Appropriate notifications to the Care Quality Commission were made.

Inspection carried out on 4 December 2013

During a routine inspection

During our visit we spoke with the manager, people who used the service and staff.

We saw that people were involved in the day to day running of the home, planning menus, cooking meals, doing their washing and choosing activities.

A person we spoke with said "I like the staff here; they are nice and help you".

We saw that the building was well maintained, some areas had been recently refurbished and people were able to personalise their own rooms. The communal areas were clean and provided enough room for people to do different activities including yoga, cooking, using a computer and watching television.

The staff we spoke with said they had received enough training for their role and felt supported by the senior staff.

People we spoke with said "I have been on five holidays this year", "I went shopping to Hammersmith with my keyworker" and "I like my room, I can have it how I like".

Inspection carried out on 12 December 2012

During a routine inspection

During our visit we spoke with three people that used the service, three members of staff and the deputy manager. We observed that staff interacted in a positive and supportive manner with people. Staff encouraged them to participate in activities and tasks such as putting away the shopping and making their lunch.

One person we spoke with said "I like it here" and "the other residents are very nice". Another person we spoke with said "I go and buy the newspapers and I disinfect the door handles".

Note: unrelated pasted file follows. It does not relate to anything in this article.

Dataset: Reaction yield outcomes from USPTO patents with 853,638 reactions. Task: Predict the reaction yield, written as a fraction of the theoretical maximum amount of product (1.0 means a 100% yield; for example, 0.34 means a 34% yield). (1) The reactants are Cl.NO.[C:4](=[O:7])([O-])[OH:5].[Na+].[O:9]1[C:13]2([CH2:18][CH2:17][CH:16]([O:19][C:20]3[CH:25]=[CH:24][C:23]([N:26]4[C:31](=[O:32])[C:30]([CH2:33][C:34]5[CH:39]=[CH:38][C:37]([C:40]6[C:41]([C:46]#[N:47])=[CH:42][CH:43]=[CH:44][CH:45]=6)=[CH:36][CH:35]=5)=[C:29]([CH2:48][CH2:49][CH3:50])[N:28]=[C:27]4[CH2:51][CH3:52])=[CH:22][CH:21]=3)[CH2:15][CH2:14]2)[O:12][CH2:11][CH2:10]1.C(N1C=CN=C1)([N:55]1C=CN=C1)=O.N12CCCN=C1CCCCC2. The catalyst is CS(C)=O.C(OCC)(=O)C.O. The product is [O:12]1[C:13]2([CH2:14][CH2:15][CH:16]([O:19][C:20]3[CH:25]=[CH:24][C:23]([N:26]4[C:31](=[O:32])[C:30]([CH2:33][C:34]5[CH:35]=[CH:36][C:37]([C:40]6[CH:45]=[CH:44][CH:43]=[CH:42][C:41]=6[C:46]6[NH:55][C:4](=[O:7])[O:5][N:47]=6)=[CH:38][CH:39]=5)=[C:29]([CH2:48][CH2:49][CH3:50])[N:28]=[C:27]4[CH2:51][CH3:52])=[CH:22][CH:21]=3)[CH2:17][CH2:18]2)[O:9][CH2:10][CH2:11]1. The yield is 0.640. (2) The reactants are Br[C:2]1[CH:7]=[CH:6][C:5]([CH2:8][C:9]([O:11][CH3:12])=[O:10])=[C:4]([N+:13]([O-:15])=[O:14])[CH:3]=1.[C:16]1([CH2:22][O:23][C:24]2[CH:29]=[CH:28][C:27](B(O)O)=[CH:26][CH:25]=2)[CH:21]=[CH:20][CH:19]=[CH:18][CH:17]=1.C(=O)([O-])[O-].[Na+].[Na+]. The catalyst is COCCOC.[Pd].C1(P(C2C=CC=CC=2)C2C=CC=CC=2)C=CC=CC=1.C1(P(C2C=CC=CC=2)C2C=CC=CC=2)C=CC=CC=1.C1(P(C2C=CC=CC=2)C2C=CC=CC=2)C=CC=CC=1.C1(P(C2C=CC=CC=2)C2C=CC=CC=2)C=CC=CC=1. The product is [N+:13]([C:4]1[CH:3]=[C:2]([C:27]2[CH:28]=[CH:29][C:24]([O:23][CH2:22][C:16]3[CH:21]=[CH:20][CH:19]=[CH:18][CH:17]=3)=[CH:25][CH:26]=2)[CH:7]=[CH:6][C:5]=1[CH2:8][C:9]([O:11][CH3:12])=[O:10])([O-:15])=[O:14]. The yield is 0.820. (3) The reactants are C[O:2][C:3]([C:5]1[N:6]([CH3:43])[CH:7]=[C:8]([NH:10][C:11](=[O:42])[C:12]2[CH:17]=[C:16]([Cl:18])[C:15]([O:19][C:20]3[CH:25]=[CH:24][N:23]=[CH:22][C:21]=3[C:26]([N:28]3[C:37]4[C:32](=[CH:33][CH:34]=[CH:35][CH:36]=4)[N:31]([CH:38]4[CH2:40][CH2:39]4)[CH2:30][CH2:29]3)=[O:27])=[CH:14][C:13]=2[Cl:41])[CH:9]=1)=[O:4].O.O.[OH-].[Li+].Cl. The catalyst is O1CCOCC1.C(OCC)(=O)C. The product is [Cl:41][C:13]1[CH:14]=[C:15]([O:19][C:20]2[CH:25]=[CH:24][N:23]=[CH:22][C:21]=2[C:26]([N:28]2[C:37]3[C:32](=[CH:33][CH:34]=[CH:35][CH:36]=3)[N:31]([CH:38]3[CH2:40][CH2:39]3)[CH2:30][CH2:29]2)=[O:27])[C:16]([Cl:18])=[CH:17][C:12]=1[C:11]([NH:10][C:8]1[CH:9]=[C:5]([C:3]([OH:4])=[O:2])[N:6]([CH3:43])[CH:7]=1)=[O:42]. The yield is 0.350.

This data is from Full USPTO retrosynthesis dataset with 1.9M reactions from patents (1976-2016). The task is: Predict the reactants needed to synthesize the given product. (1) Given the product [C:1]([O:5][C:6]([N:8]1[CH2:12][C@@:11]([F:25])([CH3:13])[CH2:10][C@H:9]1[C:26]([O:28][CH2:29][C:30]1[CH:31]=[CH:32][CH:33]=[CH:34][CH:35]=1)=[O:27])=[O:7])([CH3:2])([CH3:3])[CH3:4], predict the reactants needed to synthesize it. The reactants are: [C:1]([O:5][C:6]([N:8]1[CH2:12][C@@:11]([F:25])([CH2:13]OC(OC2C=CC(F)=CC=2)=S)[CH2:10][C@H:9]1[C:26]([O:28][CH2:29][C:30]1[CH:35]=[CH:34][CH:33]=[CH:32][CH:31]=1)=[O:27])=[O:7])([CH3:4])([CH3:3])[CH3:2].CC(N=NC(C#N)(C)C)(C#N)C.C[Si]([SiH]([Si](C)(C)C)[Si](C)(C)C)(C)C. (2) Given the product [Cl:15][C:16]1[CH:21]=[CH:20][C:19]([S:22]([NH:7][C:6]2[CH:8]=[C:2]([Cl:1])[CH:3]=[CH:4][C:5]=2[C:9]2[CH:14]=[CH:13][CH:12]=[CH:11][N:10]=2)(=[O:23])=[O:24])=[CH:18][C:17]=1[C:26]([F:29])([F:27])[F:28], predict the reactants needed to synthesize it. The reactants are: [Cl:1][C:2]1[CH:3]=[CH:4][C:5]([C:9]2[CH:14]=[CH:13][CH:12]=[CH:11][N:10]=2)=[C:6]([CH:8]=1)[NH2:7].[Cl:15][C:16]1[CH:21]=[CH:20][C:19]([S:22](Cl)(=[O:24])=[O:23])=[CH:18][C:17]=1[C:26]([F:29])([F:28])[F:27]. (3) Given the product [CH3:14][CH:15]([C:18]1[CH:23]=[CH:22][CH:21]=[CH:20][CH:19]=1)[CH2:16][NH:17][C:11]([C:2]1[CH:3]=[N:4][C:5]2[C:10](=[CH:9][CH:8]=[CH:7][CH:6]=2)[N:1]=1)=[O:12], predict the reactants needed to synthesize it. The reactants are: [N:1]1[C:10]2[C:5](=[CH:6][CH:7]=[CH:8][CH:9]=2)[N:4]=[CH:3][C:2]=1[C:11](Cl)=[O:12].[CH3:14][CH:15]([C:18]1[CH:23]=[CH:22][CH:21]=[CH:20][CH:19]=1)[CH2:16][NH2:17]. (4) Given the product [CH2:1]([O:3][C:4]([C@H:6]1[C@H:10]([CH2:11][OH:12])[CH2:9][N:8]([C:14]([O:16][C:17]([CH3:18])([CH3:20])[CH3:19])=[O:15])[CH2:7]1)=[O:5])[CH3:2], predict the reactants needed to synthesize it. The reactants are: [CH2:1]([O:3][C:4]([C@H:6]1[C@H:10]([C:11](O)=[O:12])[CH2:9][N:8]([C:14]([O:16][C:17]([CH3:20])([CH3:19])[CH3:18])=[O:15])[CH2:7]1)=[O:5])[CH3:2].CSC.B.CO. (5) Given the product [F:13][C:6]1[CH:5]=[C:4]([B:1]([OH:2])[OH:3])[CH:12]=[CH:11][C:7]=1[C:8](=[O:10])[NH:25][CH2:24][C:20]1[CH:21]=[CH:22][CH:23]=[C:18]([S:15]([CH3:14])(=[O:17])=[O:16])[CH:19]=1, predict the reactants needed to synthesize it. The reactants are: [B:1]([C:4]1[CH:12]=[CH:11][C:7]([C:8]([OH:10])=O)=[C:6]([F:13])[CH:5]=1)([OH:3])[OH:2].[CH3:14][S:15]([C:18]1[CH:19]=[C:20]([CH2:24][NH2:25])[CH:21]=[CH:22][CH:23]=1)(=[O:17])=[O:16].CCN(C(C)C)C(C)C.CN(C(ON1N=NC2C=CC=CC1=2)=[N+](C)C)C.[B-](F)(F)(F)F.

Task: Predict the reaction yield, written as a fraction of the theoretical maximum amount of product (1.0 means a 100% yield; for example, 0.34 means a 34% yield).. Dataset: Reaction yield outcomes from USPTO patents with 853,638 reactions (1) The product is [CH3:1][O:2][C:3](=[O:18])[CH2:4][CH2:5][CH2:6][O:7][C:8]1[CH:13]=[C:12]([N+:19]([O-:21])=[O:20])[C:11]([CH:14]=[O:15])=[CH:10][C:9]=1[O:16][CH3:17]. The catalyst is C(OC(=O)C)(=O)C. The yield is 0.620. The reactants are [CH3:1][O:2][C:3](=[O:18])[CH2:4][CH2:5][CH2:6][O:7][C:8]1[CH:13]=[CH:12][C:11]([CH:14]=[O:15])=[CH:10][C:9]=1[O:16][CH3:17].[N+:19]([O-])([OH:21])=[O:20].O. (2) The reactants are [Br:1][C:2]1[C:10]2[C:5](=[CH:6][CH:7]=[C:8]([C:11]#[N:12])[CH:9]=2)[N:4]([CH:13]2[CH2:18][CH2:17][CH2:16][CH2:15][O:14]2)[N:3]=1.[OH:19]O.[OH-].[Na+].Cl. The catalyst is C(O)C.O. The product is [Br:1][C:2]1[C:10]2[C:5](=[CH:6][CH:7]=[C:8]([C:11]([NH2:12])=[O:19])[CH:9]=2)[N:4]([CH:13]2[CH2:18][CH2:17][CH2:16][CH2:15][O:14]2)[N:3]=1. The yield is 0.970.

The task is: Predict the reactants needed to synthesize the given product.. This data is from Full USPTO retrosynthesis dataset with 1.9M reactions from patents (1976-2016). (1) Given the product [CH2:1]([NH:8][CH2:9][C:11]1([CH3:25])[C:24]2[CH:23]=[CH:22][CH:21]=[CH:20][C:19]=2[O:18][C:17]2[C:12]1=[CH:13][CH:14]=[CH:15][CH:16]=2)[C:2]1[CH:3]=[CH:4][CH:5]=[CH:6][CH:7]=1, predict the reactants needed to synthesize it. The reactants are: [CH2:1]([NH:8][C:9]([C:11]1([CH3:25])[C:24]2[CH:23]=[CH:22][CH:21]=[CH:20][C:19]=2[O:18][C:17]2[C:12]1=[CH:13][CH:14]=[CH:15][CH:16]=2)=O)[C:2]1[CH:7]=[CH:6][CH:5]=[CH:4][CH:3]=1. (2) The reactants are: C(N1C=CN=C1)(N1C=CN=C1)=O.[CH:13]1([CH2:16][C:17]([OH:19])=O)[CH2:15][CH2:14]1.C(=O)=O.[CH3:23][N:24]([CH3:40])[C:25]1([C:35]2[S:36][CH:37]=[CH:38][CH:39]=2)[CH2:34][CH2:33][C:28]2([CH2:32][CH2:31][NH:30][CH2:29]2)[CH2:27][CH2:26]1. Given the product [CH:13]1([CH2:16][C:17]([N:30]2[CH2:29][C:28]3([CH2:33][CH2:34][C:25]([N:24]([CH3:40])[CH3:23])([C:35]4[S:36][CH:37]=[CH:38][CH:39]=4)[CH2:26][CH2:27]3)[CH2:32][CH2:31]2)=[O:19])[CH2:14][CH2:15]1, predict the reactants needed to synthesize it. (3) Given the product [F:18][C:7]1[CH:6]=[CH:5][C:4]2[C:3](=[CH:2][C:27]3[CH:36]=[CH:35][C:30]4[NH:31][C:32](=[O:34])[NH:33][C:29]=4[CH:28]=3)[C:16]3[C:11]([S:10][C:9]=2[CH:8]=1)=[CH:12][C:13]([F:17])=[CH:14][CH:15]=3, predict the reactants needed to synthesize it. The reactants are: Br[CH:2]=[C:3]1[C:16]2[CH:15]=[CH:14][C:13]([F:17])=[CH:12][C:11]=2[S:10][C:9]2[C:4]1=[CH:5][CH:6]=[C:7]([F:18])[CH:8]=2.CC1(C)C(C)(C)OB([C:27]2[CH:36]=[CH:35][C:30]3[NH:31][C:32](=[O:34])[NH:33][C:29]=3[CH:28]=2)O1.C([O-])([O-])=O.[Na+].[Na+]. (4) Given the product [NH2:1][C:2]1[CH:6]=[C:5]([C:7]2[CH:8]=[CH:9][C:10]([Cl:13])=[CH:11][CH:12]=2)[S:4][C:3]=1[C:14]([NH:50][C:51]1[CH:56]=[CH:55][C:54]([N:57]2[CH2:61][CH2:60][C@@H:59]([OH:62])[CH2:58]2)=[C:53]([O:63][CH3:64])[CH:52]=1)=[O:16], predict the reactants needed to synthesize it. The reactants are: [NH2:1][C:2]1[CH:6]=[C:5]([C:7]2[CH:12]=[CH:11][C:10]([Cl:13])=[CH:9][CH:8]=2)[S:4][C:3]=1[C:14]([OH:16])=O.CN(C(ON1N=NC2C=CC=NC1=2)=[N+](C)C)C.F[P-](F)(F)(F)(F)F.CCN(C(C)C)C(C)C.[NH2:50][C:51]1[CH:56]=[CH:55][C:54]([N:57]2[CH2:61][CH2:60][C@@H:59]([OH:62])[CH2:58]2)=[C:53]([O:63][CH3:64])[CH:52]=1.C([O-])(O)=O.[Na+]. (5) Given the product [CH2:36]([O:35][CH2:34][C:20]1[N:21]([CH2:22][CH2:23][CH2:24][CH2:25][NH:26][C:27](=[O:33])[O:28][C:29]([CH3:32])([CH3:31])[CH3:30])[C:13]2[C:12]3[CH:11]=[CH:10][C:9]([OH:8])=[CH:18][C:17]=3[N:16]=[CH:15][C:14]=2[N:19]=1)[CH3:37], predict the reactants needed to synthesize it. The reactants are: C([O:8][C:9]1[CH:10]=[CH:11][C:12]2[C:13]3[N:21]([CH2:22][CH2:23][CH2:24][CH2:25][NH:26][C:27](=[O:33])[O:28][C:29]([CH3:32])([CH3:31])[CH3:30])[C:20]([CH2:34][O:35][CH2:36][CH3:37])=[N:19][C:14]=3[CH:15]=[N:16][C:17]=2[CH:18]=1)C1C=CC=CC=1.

We saw the communal areas were clean and tidy and the two lounges were comfortable and inviting. People were encouraged to use the kitchen and be involved in the food preparation.

A member of staff said "I think there is enough staff to support residents" and another person said "This is probably the best place I have worked in".

Inspection carried out on 7 June 2011

During a routine inspection

People told us that they feel at home at the service. They said that Shenehom works on a community basis, where they consult with staff about decisions that need to be made, and they all take on different responsibilities to make the service operate.

People said that they feel respected for who they are, and that they can lead the lives they want to, with staff support if they want.

They said they enjoy the different holidays and weekend breaks that are arranged with them throughout the year, as it gives them an opportunity to find out about new places and meet different people.

Reports under our old system of regulation (including those from before CQC was created)